International assessments of corruption can’t properly show the increasingly sophisticated way elite people from rogue states use global networks to manage illicit finances, experts have warned.
Lawyers and professional enablers are used to help disintermediate the shady origins of funds and convert them to spendable and protected assets, as well as recasting public images.
Philanthropy rather than politics is increasingly being used to change the image of countries and individuals.
Global corruption rankings don’t recognise the structured use of wealth managers, accounting firms, and international bankers, as well as citizenship managers, brokers, lobbyists, PRs and lawyers.
The study describes this era of reputation laundering as ‘transnational uncivil societies’. The aims of transnational uncivil societies extend beyond personal benefits to political aims and to further authoritarian and kleptocratic power. TUSNs act against transnational activists through private investigators, the issuance of INTERPOL warrants, regional policing mechanisms and the courts.
The study, by Alexander Cooley from Barnard College, John Heathershaw from the University of Exeter and Ricardo Soares de Oliveira from the University of Oxford, is published in the European Journal of International Relations.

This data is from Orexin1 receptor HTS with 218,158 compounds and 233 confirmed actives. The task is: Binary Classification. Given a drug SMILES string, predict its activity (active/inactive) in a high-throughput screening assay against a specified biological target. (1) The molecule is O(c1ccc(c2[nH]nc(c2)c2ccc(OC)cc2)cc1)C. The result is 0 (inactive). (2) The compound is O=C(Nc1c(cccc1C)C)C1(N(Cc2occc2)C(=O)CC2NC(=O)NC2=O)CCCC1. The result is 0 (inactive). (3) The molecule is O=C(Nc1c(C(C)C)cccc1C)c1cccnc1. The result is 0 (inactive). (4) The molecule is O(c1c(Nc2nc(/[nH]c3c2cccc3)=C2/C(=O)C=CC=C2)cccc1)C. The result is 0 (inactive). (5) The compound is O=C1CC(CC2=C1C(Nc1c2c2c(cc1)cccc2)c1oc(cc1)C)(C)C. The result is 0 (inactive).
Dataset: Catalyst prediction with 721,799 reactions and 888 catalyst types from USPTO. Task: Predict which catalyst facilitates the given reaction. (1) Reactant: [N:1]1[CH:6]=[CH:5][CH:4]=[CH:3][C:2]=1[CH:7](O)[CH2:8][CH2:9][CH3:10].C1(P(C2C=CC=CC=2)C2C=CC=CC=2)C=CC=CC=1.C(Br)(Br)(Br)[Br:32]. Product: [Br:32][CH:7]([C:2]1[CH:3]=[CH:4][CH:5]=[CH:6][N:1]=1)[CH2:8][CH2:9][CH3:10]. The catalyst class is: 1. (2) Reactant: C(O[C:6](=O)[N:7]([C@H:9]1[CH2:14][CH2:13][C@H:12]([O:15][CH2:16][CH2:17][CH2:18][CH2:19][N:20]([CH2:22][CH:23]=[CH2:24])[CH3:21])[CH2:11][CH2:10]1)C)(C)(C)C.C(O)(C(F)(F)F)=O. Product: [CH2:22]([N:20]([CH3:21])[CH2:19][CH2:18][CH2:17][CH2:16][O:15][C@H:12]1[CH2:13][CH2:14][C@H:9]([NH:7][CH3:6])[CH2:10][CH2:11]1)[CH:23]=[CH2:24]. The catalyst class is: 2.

Professor Heathershaw said: “This is a growing type of conflict in global politics. Kleptocrats eject liberal activists from their own territories and create new spaces to whitewash their own reputations and build their own transnational networks. To do so, they hire political consultants and reputation managers, engage in public philanthropy and forge new relationships with major global institutions.
“These strategies of reputation-laundering are neither illicit nor marginal, but very much a product of the actors, institutions and markets generated by the liberal international order.”
The story shows how these relationships between elites, lawyers and others may begin as contractual but over the long term are likely to become clientelistic as each party gains greater knowledge of the ‘grey’ and illegal behaviours of the other.
As part of transnational uncivil society reputation management is used in an aggressive and targeted way, while ‘strategic lawsuits against public participation’ (SLAPPs) are also increasingly deployed in the United Kingdom to tie civil society and media organizations up in lengthy and uncertain court procedures that effectively stifle the free speech necessary for advocacy campaigns.
Elites use sovereign rights to move to or reside in the West through entering diplomatic service, securing citizenship or a foreign residence, as well as participation in an investor visa or second passport.
Professor Cooley said: “Transnational uncivil societies seek to protect their own exclusive national sovereignty and regime authority at home, while eroding popular sovereignty in overseas liberal democracies by securing the right of residency and nurturing clientelistic ties and influence.
“Cumulatively, these networks of elites, foundations and private service professionals enhance the authority and legitimacy of uncivil elites, helping to blunt other actual advocacy campaigns.”